`Star Wars` actress Carrie Fisher suffers mid-air heart attack
Hollywood star Carrie Fisher was fighting for her life Friday after suffering a massive heart attack on an airplane, according to media reports which described her condition as "critical."
California: Hollywood star Carrie Fisher was fighting for her life Friday after suffering a massive heart attack on an airplane, according to media reports which described her condition as "critical."
Celebrity website TMZ reported that the 60-year-old "Star Wars" actress was flying from London to Los Angeles when she suffered cardiac arrest, and was given cardiopulmonary resuscitation by an emergency services worker on board.
Fisher collapsed 15 minutes before the plane landed at LAX, TMZ said citing unnamed sources, and was rushed to a nearby hospital.
The Los Angeles Times said her condition was "critical," quoting an unnamed source who said the actress was "in a lot of distress on the flight."
The American actress has talked and written frequently about her years of drug addiction and mental illness.
She was catapulted to worldwide stardom as the rebel warrior Princess Leia in the original "Star Wars" trilogy, which has been a cultural phenomenon since the release of the films from 1977 to 1983.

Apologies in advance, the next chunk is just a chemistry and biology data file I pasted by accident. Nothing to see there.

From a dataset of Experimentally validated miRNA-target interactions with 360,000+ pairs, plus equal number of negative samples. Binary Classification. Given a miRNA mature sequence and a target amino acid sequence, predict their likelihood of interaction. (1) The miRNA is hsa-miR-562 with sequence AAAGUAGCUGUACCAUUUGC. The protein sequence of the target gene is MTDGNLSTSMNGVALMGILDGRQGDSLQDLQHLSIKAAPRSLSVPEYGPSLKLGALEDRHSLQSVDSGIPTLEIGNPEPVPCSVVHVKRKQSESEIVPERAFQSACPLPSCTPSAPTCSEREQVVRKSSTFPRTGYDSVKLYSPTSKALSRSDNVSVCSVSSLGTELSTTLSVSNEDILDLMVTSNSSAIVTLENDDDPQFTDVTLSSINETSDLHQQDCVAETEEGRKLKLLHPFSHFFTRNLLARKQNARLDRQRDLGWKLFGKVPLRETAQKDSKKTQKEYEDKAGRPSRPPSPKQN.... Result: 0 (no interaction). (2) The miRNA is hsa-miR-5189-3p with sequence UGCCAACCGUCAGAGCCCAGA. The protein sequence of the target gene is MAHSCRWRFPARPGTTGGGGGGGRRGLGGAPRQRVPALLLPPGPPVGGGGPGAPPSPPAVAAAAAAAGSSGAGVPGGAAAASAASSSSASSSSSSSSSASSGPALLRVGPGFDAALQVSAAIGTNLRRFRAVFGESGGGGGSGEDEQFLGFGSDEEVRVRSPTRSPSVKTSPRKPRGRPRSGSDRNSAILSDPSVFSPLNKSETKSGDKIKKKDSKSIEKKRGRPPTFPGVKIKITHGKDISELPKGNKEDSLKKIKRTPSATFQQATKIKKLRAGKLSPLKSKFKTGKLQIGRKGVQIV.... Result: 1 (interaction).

Steeped in Hollywood excess from an early age, she was the product of the four-year marriage of movie star Debbie Reynolds, best-known for her role in "Singin` In The Rain," and singer Eddie Fisher.
The relationship, and the happy home in Beverly Hills, came to an end when Fisher left Reynolds for her close friend, the actress Elizabeth Taylor.
Fisher is also known for her searingly honest semi-autobiographical novels, including her best-selling debut "Postcards from the Edge" which she turned into a film of the same name in 1990.
She has given various interviews over the years about her diagnosis of bipolar disorder and addiction to prescription drugs and cocaine, which she admitted using on the set of "The Empire Strikes Back" (1980).
She has also discussed being treated with electroconvulsive therapy, in which small electric currents are passed through the brain, to trigger brief seizures.